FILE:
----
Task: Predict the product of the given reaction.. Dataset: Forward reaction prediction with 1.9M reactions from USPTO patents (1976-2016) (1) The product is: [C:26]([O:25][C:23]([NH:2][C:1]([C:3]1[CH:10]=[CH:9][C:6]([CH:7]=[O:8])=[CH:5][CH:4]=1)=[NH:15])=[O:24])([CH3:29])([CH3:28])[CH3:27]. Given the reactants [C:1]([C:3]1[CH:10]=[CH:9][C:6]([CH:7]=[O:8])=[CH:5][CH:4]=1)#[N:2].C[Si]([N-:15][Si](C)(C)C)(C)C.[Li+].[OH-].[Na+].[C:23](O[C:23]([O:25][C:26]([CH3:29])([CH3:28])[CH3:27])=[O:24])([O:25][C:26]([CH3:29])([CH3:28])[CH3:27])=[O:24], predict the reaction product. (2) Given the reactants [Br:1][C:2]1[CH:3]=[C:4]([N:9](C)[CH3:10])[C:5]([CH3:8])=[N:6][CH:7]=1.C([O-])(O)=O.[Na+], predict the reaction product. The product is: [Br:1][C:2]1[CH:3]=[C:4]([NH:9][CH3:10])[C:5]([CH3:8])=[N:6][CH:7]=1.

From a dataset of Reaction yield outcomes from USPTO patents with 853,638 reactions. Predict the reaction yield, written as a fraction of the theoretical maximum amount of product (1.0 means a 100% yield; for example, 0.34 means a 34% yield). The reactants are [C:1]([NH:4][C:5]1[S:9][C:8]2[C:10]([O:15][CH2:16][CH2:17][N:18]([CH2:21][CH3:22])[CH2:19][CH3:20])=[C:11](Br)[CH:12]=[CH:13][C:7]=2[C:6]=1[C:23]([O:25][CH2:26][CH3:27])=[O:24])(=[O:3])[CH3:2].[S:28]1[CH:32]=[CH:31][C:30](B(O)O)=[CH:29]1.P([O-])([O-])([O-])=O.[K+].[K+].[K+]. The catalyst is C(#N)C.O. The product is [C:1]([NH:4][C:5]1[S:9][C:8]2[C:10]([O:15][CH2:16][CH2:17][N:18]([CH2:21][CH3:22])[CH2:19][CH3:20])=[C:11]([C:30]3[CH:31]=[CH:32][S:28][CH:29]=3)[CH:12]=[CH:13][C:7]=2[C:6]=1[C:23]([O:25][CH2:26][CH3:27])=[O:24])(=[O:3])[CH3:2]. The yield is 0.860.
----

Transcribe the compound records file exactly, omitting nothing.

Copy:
Task: Predict the product of the given reaction.. Dataset: Forward reaction prediction with 1.9M reactions from USPTO patents (1976-2016) (1) The product is: [C:26]([O:25][C:23]([NH:2][C:1]([C:3]1[CH:10]=[CH:9][C:6]([CH:7]=[O:8])=[CH:5][CH:4]=1)=[NH:15])=[O:24])([CH3:29])([CH3:28])[CH3:27]. Given the reactants [C:1]([C:3]1[CH:10]=[CH:9][C:6]([CH:7]=[O:8])=[CH:5][CH:4]=1)#[N:2].C[Si]([N-:15][Si](C)(C)C)(C)C.[Li+].[OH-].[Na+].[C:23](O[C:23]([O:25][C:26]([CH3:29])([CH3:28])[CH3:27])=[O:24])([O:25][C:26]([CH3:29])([CH3:28])[CH3:27])=[O:24], predict the reaction product. (2) Given the reactants [Br:1][C:2]1[CH:3]=[C:4]([N:9](C)[CH3:10])[C:5]([CH3:8])=[N:6][CH:7]=1.C([O-])(O)=O.[Na+], predict the reaction product. The product is: [Br:1][C:2]1[CH:3]=[C:4]([NH:9][CH3:10])[C:5]([CH3:8])=[N:6][CH:7]=1.

From a dataset of Reaction yield outcomes from USPTO patents with 853,638 reactions. Predict the reaction yield, written as a fraction of the theoretical maximum amount of product (1.0 means a 100% yield; for example, 0.34 means a 34% yield). The reactants are [C:1]([NH:4][C:5]1[S:9][C:8]2[C:10]([O:15][CH2:16][CH2:17][N:18]([CH2:21][CH3:22])[CH2:19][CH3:20])=[C:11](Br)[CH:12]=[CH:13][C:7]=2[C:6]=1[C:23]([O:25][CH2:26][CH3:27])=[O:24])(=[O:3])[CH3:2].[S:28]1[CH:32]=[CH:31][C:30](B(O)O)=[CH:29]1.P([O-])([O-])([O-])=O.[K+].[K+].[K+]. The catalyst is C(#N)C.O. The product is [C:1]([NH:4][C:5]1[S:9][C:8]2[C:10]([O:15][CH2:16][CH2:17][N:18]([CH2:21][CH3:22])[CH2:19][CH3:20])=[C:11]([C:30]3[CH:31]=[CH:32][S:28][CH:29]=3)[CH:12]=[CH:13][C:7]=2[C:6]=1[C:23]([O:25][CH2:26][CH3:27])=[O:24])(=[O:3])[CH3:2]. The yield is 0.860.